Tuesday, November 9, 2010

Managing Your Interviewer's Impression

I must admit that in my years of experience in the HR practice, I noticed that recruitment professionals have certain preference in applicants that often affect their hiring decisions. It isn't really just the recruitment people, even the hiring decision makers or the ones who do the final interview have certain stereotypical mindset about ideal candidates. Because of this they sometimes lose out on good candidates that do not fit their picture of that ideal candidate. Their loss, right? If it is a desirable job, it is your loss too!

Here are some suggestions that may or may not get you the job that you want but will unlikely ruin your chances. Ready?
  • Don't be late. need I say more? I know, sometimes it feels like the traffic and the rest of the universe is conspiring to make you late so make sure that you don't give them a chance to succeed. Wake up early and go to your interview early. If you come in too early, you can always kill time somewhere near and then come up to the client's office when it's near the time. If you are five to 10 minutes early, that will be very good.
  • Make an effort to look good. Be in a business attire even if you are applying for a job that includes manual labor. Recruiters will never find you at fault for being well groomed. On the other hand, if your recruiter is more discriminating, you're looking like you were just told to buy something in the store may not sit well with her.
Acing the Interview: How to Ask and Answer the Questions That Will Get You the Job
  • Be warm and upbeat. Look happy. Nobody wants to hire someone who looks like she's about to have a nervous breakdown. Here's something that I learned from a Neuro Linguistic Programming seminar. Before you go to a meeting, stand upright, raise your chin a little bit and walk like a king... or a queen. Walk like you are already a winner. Before you get to the recruiter's office your body will react as if you are already a true winner. My own ritual. Before an important meeting, I would go to the rest room and look at myself in the mirror and manage a good smile. I bring that smile up to the receptionist and then to the person I'm meeting. Try it, it helps.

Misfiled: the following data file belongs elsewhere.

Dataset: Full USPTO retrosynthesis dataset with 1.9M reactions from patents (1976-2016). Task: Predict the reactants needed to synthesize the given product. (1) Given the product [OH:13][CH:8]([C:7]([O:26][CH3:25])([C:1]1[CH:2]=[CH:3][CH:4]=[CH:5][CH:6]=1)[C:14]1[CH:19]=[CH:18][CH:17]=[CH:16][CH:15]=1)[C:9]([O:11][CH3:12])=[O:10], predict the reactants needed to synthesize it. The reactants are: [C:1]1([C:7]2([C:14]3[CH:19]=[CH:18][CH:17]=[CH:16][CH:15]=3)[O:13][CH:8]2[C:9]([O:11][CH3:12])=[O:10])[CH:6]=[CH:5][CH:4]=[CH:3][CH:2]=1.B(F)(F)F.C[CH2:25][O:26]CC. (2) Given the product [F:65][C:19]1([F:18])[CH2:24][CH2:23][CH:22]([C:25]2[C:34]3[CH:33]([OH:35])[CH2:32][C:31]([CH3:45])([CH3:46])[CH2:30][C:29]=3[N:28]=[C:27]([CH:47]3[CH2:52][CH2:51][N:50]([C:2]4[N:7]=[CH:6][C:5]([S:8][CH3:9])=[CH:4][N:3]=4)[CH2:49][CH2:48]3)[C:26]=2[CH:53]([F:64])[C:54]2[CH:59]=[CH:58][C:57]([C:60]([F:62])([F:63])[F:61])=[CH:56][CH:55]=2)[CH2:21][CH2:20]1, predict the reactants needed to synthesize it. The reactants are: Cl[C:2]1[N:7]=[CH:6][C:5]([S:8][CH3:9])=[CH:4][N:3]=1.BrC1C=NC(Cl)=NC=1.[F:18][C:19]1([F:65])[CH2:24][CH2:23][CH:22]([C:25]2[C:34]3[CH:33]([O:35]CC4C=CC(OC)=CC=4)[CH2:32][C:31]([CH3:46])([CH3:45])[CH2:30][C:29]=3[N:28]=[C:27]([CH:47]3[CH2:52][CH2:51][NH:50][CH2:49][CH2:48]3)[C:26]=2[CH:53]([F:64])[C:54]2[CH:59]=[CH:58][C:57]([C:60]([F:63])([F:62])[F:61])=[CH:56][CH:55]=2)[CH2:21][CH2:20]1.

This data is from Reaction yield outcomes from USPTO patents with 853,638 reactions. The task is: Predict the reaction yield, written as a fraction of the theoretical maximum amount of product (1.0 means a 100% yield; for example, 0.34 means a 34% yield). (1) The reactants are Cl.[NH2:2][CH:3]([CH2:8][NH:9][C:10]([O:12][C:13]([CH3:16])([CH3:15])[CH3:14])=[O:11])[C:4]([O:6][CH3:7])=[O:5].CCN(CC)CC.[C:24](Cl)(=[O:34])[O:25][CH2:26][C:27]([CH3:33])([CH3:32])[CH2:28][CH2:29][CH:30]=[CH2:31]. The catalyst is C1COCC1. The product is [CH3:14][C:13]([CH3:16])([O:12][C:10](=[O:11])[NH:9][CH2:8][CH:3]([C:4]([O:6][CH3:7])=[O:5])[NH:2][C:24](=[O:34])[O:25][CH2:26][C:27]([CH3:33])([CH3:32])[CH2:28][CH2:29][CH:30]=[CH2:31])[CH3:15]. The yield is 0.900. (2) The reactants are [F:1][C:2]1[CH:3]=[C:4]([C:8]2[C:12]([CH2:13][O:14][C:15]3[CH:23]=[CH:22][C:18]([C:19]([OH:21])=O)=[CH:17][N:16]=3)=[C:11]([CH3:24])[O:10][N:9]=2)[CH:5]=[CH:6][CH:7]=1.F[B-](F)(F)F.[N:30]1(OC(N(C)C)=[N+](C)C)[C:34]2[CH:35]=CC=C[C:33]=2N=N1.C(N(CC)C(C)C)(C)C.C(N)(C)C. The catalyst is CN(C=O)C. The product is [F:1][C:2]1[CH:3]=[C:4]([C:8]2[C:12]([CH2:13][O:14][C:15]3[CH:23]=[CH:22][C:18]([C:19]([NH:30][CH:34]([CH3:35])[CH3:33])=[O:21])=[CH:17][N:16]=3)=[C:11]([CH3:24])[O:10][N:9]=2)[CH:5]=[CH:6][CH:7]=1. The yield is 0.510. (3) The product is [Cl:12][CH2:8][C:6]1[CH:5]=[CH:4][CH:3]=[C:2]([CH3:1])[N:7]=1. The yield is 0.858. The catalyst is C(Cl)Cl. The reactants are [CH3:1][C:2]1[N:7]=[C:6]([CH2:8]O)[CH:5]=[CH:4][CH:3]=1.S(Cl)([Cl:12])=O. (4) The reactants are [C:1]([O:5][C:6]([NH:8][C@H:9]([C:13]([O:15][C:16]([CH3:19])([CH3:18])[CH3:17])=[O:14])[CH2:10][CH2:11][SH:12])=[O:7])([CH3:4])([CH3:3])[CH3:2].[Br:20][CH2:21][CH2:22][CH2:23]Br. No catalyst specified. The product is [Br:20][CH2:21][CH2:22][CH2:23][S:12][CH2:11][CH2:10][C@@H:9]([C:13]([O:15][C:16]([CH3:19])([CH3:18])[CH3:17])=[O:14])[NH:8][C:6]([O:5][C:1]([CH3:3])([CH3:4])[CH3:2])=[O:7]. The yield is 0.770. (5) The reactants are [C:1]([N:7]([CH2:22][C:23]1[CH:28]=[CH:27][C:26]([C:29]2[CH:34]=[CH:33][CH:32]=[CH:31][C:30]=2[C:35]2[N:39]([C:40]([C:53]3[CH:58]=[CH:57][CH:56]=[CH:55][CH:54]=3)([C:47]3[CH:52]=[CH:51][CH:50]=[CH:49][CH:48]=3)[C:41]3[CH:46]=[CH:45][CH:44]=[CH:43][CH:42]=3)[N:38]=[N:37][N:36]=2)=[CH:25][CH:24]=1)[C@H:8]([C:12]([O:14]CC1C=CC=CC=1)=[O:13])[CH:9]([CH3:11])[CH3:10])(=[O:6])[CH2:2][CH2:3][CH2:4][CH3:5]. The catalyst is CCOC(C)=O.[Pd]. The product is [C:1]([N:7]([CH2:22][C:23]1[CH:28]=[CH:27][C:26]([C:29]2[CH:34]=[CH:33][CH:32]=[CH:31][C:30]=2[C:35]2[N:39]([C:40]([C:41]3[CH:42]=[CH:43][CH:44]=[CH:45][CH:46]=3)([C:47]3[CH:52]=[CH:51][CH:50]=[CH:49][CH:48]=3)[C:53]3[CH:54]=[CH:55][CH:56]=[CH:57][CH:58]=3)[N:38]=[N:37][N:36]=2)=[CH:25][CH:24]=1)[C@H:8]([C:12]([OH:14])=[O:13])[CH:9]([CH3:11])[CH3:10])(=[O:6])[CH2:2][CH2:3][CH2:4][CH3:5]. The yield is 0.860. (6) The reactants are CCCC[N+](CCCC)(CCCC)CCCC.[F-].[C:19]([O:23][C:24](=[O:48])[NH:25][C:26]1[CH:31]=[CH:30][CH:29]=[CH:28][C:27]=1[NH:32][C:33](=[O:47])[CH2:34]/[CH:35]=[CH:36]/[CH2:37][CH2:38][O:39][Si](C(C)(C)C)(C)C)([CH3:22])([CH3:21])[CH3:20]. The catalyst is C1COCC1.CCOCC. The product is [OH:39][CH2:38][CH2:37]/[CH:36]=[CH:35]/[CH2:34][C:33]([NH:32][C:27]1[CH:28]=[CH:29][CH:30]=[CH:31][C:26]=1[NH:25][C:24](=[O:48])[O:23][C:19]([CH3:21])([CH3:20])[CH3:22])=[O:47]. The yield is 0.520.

• Know a little more than the name of the company and the position you are applying for. Recruiters are always willing to explain the company and the position but they are secretly impressed if you are able to answer the question "what do you know about our company?" This means you did some research before you went to the interview. Take note of crucial information like the nature of business, the company's achievements and special distinctions that they have gathered through the years.
  • Prepare an answer that in effect says you are the perfect candidate for the job without sounding arrogant about it. Recruiters like confident candidates but a lot of them despise arrogance. Focus on relevant experience, achievements that mirror their expectations and showing them that you know your craft.
  • Be friendly to everyone you meet in the company, from the security guard, the receptionist, everyone you come across with. It will certainly not hurt to do that and it might give you a very important endorsement after your interview is finished. Remember, your recruiters talk to those people you met along the way and will listen to their opinion if they give any. It would be best if you are able to give a positive impression that they can rave about when they talk to your recruiter. You know the opposite of that.
I'll stop here for now. Keep tuned in for more tips.


  1. Sir Ed,

    Just a question. What about an Overseas Call Interview? I hope you can also give your insights.

    Let me share this post again.

    Thanks for an awakening post.

  2. @Mel. Will write about that real soon :)



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